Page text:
This is a basic tutorial to introduce
minidom. In fact, this is not really a tutorial but just a few list of notes about this library as there is already a short but good tutorial about it online1.
Let us consider this XML data:
<?xml version="1.0" encoding="UTF-8"?> <stock> <product id="p1"> <title>Product 1</title> <reference>999-X</reference> <price>20.10</price> <dimensions> <weight>4</weight> <height>50</height> <width>20</width> </dimensions> </product> <product id="p2"> <title>Product 2</title> <reference>999-B</reference> <price>55.5</price> <dimensions> <weight>3.99</weight> <height>50</height> <width>20</width> </dimensions> </product> </stock>
You can either save this as an XML file or consider it as a string. In both cases, you will need to import the library:
from xml.dom import minidom
In the later case, copy/paste the XML data above:
xml_data = """ # Copy/paste previous XML data above here. """
And then parse it using
parseString() function which returns an XML Document object:
from xml.dom import minidom xml_doc = minidom.parseString(xml_data)
If you encounter this error message:
xml.parsers.expat.ExpatError: XML or text declaration not at start of entity: line 2, column 0
Then you have to remove the leading and trailing characters due to the copy/paste text operation:
from xml.dom import minidom xml_data = """ # Copy/pase above XML data here. """ xml_data = xml_data.strip() xml_doc = minidom.parseString(xml_data)
In case you decide to save the data in an XML file (with
.xml extension) then you need to use
parse() to parse it:
xml_doc = minidom.parse(xml_file_name)
Once the XML Document object xml_doc obtained, the rest of the operations remain the same for both cases.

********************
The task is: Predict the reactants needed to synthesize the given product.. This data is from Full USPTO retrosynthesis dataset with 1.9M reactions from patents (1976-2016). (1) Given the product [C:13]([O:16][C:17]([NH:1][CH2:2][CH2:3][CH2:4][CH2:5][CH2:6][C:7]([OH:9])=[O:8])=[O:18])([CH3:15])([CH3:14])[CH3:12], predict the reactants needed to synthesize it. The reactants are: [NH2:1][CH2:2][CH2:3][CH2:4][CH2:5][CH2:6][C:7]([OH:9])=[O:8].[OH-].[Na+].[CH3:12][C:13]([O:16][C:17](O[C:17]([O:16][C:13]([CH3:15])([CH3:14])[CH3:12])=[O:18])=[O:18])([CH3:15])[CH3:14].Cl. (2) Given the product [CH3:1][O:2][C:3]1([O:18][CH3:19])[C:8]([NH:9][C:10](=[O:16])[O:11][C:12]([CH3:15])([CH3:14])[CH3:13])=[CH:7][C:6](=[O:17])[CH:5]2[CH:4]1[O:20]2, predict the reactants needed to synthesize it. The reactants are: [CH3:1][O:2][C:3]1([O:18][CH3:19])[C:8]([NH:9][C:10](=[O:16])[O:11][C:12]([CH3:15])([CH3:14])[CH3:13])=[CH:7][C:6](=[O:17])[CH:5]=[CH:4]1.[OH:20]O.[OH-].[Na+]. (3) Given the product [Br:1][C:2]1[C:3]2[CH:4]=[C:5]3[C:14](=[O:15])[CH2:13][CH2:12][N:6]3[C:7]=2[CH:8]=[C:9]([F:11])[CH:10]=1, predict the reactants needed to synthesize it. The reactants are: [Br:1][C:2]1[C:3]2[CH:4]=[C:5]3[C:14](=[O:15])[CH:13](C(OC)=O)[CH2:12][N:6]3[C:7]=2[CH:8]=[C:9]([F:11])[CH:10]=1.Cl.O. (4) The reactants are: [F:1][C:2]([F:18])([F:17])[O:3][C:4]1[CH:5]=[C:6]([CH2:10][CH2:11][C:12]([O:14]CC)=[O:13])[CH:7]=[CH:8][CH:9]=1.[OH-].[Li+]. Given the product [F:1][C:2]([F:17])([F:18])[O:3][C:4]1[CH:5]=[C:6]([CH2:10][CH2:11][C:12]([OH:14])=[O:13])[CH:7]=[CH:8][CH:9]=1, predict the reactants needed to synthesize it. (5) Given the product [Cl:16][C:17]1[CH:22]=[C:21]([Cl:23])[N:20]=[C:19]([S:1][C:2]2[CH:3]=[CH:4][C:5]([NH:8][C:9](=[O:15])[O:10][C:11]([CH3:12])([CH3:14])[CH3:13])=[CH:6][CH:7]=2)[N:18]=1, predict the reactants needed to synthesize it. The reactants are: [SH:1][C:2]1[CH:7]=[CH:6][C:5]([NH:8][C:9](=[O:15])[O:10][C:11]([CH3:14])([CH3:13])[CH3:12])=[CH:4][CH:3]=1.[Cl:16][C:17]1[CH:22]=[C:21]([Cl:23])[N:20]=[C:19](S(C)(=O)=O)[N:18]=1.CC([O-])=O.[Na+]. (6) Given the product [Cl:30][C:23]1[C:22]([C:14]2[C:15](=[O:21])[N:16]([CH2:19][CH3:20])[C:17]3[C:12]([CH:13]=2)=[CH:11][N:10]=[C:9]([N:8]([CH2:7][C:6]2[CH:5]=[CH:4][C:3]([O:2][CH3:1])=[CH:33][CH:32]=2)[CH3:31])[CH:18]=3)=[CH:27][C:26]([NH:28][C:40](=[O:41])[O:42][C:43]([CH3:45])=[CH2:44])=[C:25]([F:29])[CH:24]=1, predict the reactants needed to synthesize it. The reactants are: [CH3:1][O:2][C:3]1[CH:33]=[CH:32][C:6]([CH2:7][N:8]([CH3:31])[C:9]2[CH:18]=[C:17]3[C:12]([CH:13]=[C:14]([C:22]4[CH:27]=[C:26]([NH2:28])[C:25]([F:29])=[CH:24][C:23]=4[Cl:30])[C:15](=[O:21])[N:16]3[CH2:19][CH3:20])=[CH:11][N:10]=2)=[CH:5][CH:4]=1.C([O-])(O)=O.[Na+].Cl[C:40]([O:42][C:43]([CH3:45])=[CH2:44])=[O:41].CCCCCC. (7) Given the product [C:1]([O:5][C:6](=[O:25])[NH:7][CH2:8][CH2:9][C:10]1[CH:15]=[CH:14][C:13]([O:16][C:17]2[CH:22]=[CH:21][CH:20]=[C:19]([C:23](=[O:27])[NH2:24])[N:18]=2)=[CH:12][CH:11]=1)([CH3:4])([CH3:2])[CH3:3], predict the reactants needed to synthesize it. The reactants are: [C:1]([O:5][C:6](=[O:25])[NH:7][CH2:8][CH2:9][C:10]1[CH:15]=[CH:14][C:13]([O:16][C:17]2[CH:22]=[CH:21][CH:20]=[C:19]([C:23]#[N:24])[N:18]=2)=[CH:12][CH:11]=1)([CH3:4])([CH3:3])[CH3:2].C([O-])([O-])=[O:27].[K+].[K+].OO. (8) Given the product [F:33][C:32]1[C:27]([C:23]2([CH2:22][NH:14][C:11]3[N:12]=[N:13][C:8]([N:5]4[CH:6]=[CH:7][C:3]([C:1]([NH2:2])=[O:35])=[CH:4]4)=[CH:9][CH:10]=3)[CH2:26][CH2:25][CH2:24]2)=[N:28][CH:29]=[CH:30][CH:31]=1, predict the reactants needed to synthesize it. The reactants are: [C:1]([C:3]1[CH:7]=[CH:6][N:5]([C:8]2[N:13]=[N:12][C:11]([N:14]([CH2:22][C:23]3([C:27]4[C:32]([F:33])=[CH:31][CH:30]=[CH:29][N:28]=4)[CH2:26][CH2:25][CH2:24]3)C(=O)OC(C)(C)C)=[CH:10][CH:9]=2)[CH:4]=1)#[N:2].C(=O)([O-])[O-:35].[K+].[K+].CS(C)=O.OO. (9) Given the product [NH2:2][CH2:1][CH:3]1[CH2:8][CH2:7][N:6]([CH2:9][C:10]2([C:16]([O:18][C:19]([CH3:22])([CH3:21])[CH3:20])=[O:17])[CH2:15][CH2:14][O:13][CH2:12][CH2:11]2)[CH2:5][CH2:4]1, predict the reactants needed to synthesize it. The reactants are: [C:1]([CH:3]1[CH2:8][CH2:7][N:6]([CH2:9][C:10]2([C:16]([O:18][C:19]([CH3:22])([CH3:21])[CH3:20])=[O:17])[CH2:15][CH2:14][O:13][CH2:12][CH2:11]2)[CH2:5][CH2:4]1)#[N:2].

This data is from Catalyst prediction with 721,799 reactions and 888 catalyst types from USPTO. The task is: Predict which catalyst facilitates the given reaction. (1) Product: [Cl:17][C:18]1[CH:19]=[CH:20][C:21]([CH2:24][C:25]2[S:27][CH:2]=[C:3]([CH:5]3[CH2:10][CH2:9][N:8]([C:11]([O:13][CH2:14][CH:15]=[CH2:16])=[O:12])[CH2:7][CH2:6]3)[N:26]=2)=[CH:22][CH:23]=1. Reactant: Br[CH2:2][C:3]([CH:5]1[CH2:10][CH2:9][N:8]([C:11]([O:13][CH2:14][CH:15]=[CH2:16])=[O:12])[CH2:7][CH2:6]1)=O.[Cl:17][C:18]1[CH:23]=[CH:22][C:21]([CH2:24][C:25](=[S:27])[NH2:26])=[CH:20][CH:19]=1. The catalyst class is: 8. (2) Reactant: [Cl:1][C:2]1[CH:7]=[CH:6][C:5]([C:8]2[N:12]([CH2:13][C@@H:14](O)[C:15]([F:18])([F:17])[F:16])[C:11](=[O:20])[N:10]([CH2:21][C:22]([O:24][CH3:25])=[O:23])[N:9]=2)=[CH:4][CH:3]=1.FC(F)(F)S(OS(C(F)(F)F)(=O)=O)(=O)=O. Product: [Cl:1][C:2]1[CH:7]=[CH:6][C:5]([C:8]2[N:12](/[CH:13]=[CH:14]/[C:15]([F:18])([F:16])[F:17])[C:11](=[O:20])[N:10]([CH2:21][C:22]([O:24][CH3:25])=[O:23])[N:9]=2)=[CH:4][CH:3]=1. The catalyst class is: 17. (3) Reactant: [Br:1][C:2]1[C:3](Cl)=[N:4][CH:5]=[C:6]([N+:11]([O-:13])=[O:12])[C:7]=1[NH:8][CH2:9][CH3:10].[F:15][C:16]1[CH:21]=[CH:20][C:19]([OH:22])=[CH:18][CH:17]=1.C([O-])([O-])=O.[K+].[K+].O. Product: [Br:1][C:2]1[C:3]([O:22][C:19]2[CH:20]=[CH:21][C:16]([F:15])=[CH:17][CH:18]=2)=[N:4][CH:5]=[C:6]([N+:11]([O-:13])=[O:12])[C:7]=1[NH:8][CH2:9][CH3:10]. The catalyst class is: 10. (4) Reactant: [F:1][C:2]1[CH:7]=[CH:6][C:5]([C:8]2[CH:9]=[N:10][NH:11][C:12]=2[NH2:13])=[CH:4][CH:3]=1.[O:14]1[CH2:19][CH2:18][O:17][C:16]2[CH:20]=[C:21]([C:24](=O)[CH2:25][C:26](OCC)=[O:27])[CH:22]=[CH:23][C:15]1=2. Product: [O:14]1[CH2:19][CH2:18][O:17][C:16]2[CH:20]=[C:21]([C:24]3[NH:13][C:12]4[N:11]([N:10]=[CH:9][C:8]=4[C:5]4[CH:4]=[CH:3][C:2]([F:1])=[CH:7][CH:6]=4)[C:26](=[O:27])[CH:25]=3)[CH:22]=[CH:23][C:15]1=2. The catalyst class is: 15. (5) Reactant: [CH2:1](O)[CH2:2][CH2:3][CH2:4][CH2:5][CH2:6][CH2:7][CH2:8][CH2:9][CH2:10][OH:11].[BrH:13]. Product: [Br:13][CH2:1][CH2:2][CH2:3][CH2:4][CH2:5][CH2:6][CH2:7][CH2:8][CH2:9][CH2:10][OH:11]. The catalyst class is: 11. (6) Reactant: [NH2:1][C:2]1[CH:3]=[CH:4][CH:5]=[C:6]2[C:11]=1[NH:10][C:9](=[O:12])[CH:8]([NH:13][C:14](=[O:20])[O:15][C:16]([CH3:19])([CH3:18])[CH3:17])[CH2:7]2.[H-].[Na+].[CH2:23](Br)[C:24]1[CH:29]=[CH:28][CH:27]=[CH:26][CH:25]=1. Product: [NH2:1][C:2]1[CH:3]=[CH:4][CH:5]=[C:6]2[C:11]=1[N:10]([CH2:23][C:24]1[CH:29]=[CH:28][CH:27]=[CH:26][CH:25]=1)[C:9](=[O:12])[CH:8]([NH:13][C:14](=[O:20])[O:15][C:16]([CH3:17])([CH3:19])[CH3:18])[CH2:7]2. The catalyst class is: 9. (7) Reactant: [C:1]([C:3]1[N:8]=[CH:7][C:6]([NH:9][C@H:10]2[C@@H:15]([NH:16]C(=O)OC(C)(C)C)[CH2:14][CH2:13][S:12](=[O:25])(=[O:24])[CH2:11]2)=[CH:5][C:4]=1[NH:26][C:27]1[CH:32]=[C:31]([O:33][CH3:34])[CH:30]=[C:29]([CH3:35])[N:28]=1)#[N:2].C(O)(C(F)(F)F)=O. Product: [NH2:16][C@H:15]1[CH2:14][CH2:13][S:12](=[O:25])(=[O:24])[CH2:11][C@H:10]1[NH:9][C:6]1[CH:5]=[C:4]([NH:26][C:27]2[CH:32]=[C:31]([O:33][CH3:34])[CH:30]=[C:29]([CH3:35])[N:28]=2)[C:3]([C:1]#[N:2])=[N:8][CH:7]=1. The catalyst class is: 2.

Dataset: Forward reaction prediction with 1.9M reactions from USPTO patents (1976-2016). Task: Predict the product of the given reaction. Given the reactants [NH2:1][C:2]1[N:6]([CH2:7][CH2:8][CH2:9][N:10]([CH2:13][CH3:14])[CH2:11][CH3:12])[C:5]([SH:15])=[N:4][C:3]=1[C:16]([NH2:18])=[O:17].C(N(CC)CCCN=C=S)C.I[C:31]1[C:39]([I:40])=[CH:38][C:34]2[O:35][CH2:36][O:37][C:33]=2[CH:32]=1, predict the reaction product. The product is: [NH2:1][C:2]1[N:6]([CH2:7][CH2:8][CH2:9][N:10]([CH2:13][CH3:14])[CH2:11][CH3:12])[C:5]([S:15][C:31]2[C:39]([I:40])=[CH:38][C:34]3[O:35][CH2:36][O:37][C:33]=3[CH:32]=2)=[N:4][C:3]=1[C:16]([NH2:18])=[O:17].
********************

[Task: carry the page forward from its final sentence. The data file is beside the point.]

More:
Getting the root element
>>> xml_doc.documentElement <DOM Element: stock at 0x7ff5469ebb48> >>> xml_doc.documentElement.tagName u'stock'
We have only two products as direct children of stock which is the root element in our XML Document
xml_doc. So we expect the number of children elements of
root = xml_doc.documentElement to be 2, but we get a different result:
>>> root = xml_doc.documentElement >>> len(root.childNodes) 5
To understand this weird result, you can inspect the output of
>>> root.childNodes [<DOM Text node "'\n '">, <DOM Element: product at 0x7f4550c59470>, <DOM Text node "'\n '">, <DOM Element: product at 0x7f4550c59930>, <DOM Text node "'\n'">]``` Now things become clear: we see 3 additional Text children consisting of the new lines `\n` we did not think about. This is important to keep in mind when especially when you try to get values of certain child nodes: ```python >>> root.childNodes.nodeValue '\n ' >>> root.childNodes.nodeValue >>> root.childNodes <DOM Element: product at 0x7f4550c59470> >>> root.childNodes.childNodes [<DOM Text node "'\n '">, <DOM Element: title at 0x7f4550c59508>, <DOM Text node "'\n '">, <DOM Element: reference at 0x7f4550c595a0>, <DOM Text node "'\n '">, <DOM Element: price at 0x7f4550c59638>, <DOM Text node "'\n '">, <DOM Element: dimensions at 0x7f4550c596d0>, <DOM Text node "'\n '">]
For example, let us display the tag name of the root’s child which has
id == p1:
>>> for child in root.childNodes: ... if child.childNodes: ... if child.hasAttribute('id') and child.getAttribute('id') == 'p1': ... print(child.tagName) ... product
One important thing to be aware of is that minidom is very memory consuming and I think this is due to the fact it is heavilty based on recursive functions. It can be handy only when processing small files of XML data.
An other thing to know is minidom does not support XPATH expressions.
To remedy to the two forementioned drawbacks, it is recommended to use the
The library is quite well documented2. In case you do not have Internet access to check the documentation, you can always the most important minidom available functions by calling the XML Document object you created this way:
And you can inspect an individual function (chosen from the list the forementioned line outputs) this way: